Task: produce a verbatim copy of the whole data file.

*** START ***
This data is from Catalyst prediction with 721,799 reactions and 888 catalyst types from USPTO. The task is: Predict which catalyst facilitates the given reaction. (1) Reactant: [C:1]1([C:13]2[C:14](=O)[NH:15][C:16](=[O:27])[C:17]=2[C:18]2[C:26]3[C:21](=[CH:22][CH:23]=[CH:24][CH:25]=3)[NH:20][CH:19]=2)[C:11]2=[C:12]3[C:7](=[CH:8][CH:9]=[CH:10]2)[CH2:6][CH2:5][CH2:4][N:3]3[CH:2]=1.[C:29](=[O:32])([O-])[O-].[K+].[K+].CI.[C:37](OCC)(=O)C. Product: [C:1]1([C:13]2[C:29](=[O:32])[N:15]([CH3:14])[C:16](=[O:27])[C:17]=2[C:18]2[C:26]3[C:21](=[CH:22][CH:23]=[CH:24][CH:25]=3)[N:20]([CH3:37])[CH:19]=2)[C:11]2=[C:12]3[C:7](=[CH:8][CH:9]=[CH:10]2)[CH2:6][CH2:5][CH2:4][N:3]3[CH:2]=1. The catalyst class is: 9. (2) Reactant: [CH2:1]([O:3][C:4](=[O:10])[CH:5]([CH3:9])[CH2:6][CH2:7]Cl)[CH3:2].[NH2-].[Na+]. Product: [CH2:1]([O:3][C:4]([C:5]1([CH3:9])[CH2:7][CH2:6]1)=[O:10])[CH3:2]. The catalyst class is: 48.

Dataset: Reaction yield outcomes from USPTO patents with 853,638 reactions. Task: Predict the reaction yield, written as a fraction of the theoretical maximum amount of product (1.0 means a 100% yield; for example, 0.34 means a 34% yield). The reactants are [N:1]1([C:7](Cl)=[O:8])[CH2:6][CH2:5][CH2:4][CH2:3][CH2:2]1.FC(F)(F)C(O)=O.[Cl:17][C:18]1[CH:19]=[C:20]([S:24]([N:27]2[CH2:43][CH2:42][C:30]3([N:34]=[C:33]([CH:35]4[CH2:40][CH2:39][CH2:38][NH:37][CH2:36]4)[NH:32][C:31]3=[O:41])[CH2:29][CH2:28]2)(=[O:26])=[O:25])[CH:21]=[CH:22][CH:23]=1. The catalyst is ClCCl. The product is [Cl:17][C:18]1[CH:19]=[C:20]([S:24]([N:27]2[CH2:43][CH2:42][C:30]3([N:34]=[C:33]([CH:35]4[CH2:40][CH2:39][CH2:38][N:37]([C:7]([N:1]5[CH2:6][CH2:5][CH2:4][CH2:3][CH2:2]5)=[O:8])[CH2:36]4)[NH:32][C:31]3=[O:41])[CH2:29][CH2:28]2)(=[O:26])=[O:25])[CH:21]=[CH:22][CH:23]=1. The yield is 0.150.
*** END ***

This data is from Catalyst prediction with 721,799 reactions and 888 catalyst types from USPTO. The task is: Predict which catalyst facilitates the given reaction. (1) Reactant: [C:1]1([C:13]2[C:14](=O)[NH:15][C:16](=[O:27])[C:17]=2[C:18]2[C:26]3[C:21](=[CH:22][CH:23]=[CH:24][CH:25]=3)[NH:20][CH:19]=2)[C:11]2=[C:12]3[C:7](=[CH:8][CH:9]=[CH:10]2)[CH2:6][CH2:5][CH2:4][N:3]3[CH:2]=1.[C:29](=[O:32])([O-])[O-].[K+].[K+].CI.[C:37](OCC)(=O)C. Product: [C:1]1([C:13]2[C:29](=[O:32])[N:15]([CH3:14])[C:16](=[O:27])[C:17]=2[C:18]2[C:26]3[C:21](=[CH:22][CH:23]=[CH:24][CH:25]=3)[N:20]([CH3:37])[CH:19]=2)[C:11]2=[C:12]3[C:7](=[CH:8][CH:9]=[CH:10]2)[CH2:6][CH2:5][CH2:4][N:3]3[CH:2]=1. The catalyst class is: 9. (2) Reactant: [CH2:1]([O:3][C:4](=[O:10])[CH:5]([CH3:9])[CH2:6][CH2:7]Cl)[CH3:2].[NH2-].[Na+]. Product: [CH2:1]([O:3][C:4]([C:5]1([CH3:9])[CH2:7][CH2:6]1)=[O:10])[CH3:2]. The catalyst class is: 48.

Dataset: Reaction yield outcomes from USPTO patents with 853,638 reactions. Task: Predict the reaction yield, written as a fraction of the theoretical maximum amount of product (1.0 means a 100% yield; for example, 0.34 means a 34% yield). The reactants are [N:1]1([C:7](Cl)=[O:8])[CH2:6][CH2:5][CH2:4][CH2:3][CH2:2]1.FC(F)(F)C(O)=O.[Cl:17][C:18]1[CH:19]=[C:20]([S:24]([N:27]2[CH2:43][CH2:42][C:30]3([N:34]=[C:33]([CH:35]4[CH2:40][CH2:39][CH2:38][NH:37][CH2:36]4)[NH:32][C:31]3=[O:41])[CH2:29][CH2:28]2)(=[O:26])=[O:25])[CH:21]=[CH:22][CH:23]=1. The catalyst is ClCCl. The product is [Cl:17][C:18]1[CH:19]=[C:20]([S:24]([N:27]2[CH2:43][CH2:42][C:30]3([N:34]=[C:33]([CH:35]4[CH2:40][CH2:39][CH2:38][N:37]([C:7]([N:1]5[CH2:6][CH2:5][CH2:4][CH2:3][CH2:2]5)=[O:8])[CH2:36]4)[NH:32][C:31]3=[O:41])[CH2:29][CH2:28]2)(=[O:26])=[O:25])[CH:21]=[CH:22][CH:23]=1. The yield is 0.150.